It is a place, Khushwant Singh goes on to tell us at the beginning of this classic novel, where Sikhs and Muslims have lived together in peace for hundreds of years. Then one day, at the end of the summer, the “ghost train” arrives, a silent, incredible funeral train loaded with the bodies of thousands of refugees, bringing the village its first taste of the horrors of the civil war. Train to Pakistan is the story of this isolated village that is plunged into the abyss of religious hate. It is also the story of a Sikh boy and a Muslim girl whose love endures and transcends the ravages of war.
Tim Reiterman’s Raven provides the seminal history of the Rev. Jim Jones, the Peoples Temple, and the murderous ordeal at Jonestown in 1978.
This PEN Award–winning work explores the ideals-gone-wrong, the intrigue, and the grim realities behind the Peoples Temple and its implosion in the jungle of South America. Reiterman’s reportage clarifies enduring misperceptions of the character and motives of Jim Jones, the reasons why people followed him, and the important truth that many of those who perished at Jonestown were victims of mass murder rather than suicide.
This widely sought work is restored to print after many years with a new preface by the author, as well as the more than sixty-five rare photographs from the original volume.
“As a scholar and storyteller extraordinaire, Deepak Chopra portrays a morally courageous yet highly human messenger of God.” —Irshad Manji, Director, Moral Courage Project, New York University
From the New York Times bestselling author of Buddha and Jesus comes the page-turning and soul-stirring story of Muhammad. Deepak Chopra—easily one of the most influential spiritual leaders in the world today—delivers this stunning, sincere, and highly accessible portrait of the Prophet of Islam. Chopra’s Muhammad is an outstanding resource for everyone who thinks they should know more about the man who inspired the world's fastest-growing religion.
In this stunningly intelligent book, Karen Armstrong, one of Britain's foremost commentators on religious affairs, traces the history of how men and women have perceived and experienced God, from the time of Abraham to the present. From classical philsophy and medieval mysticism to the Reformation, the Enlightenment, and the modern age of skepticism, Karen Armstrong performs the near miracle of distilling the intellectual history of monotheism into one superbly readable volume, destined to take its place as a classic.
Nearly a decade in the making, The Evolution of God is a breathtaking re-examination of the past, and a visionary look forward.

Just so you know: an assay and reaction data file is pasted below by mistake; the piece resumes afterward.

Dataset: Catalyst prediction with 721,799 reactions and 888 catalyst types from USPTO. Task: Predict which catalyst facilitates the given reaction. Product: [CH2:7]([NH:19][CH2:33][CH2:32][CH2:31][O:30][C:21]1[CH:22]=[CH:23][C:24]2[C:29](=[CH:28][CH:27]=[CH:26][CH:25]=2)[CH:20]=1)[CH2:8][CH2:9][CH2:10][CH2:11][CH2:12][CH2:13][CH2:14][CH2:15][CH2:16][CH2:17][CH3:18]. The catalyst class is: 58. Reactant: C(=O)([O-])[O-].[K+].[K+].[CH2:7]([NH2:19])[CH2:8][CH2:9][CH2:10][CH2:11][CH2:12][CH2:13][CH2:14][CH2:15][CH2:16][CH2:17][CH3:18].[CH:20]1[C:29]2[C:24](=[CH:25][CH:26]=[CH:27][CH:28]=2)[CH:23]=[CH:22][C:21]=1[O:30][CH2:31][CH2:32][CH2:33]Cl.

A product of electrifying scholarship conveyed with commanding skill, Diarmaid MacCulloch's Christianity goes back to the origins of the Hebrew Bible and encompasses the globe. It captures the major turning points in Catholic, Protestant, and Orthodox history and fills in often neglected accounts of conversion and confrontation in Africa, Latin America, and Asia. MacCulloch introduces us to monks and crusaders, heretics and reformers, popes and abolitionists, and discover Christianity's essential role in shaping human history and the intimate lives of men and women. And he uncovers the roots of the faith that galvanized America, charting the surprising beliefs of the founding fathers, the rise of the Evangelical movement and of Pentecostalism, and the recent crises within the Catholic Church. Bursting with original insights and a great pleasure to read, this monumental religious history will not soon be surpassed.
Dr. S. Kumaran, Editor, is working as an Assistant Professor in the Postgraduate & Research Department of English, Thiruvalluvar Government Arts College, Rasipuram. He is Associate Editor of two refereed international biannual journals, Writers Editors Critics (WEC) and International Journal on Multicultural Literature (IJML); and a Member of the Editorial Boards of various journals from India and abroad.
"This critical study on the poetry of Dr. K.V. Dominic deserves to be read closely for evaluation and to be on the shelf of every notable library. Philosophical Musings for a Meaningful Life will inspire scholars from the West to find rubies and diamonds in the Indian poetry of today."
--Dr. Stephen Gill, Poet Laureate of Ansted University
"K.V. Dominic's social consciousness is his chief forte. Not for a moment does he divert attention from the simple and innocent activities of ordinary human beings. From his lyrics originate feelings of eternal sympathy, peace, and fraternal unity."